Things To Do
Park Rangers or volunteers can provide answers to questions and information about the Statue of Liberty's history, and make recommendations for your visit. Several historic images of the Statue are on display, and park brochures are available. The schedules for ranger-guided tours and the ferry departures are posted for viewing. A Passport to Your National Parks® cancellation stamp is also available.
VISIT THE CROWN
A walk from the ground floor to the Statue of Liberty's crown is roughly equal to walking up a 22 story building! Crown access includes the original torch display, the Liberty Island Museum, and the pedestal observation level. Expect to see panoramic views at the pedestal observation level, limited views of Brooklyn from the crown level, and Alexandre Gustave Eiffel's framework that supports the Statue of Liberty. Anyone visiting the crown must be able to walk up at least 162 steps on a confined spiral staircase.
Crown access is limited. Advanced reservations are required. See our Visiting the Crown page for more information.
VISIT THE PEDESTAL
The Statue of Liberty's stone pedestal was designed by famed architect Richard Morris Hunt. The pedestal was designed to complement the Statue of Liberty rather than overwhelm it. The structure was constructed and paid for by the American people. The pedestal is roughly half the height of the entire monument. The pedestal offers panoramic views of Ellis Island, New York, New Jersey and the New York Harbor. All pedestal tickets include access to the Liberty Island Museum.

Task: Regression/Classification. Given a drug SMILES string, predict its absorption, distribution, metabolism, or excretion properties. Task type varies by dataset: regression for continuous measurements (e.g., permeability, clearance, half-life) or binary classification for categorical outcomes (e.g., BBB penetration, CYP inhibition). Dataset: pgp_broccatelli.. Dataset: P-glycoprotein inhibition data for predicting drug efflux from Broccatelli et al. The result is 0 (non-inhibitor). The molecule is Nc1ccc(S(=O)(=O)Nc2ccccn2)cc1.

Pedestal access is limited. Advanced reservations are highly recommended. See our Visiting the Pedestal page for more information.
VISIT THE MUSEUM
It took twenty-one years for the Statue of Liberty to progress from an idea in the mind of Edouard de Laboulaye to a colossal copper statue designed by the artist Frederic Bartholdi. The Liberty Island museum, located in the lobby of the pedestal, chronicles the difficulties and triumphs two countries overcame to build a symbol of freedom. The museum also covers how the Statue of Liberty's interpretation has changed since its erection in 1886.
A pedestal or crown ticket is required to access the Liberty Island museum. Please visit the Fees & Passes page for more information on pedestal and crown tickets. Most of the information in the museum, including photos of some of the artifacts, is available on our History and Culture page.
PARK RANGER GUIDED TOURS
Park Rangers provide English-language guided tours throughout the day. Tours will provide a general history of the island and of the Statue, including some of the following:
SELF GUIDED AUDIO TOURS
ELLIS ISLAND NATIONAL MUSEUM OF IMMIGRATION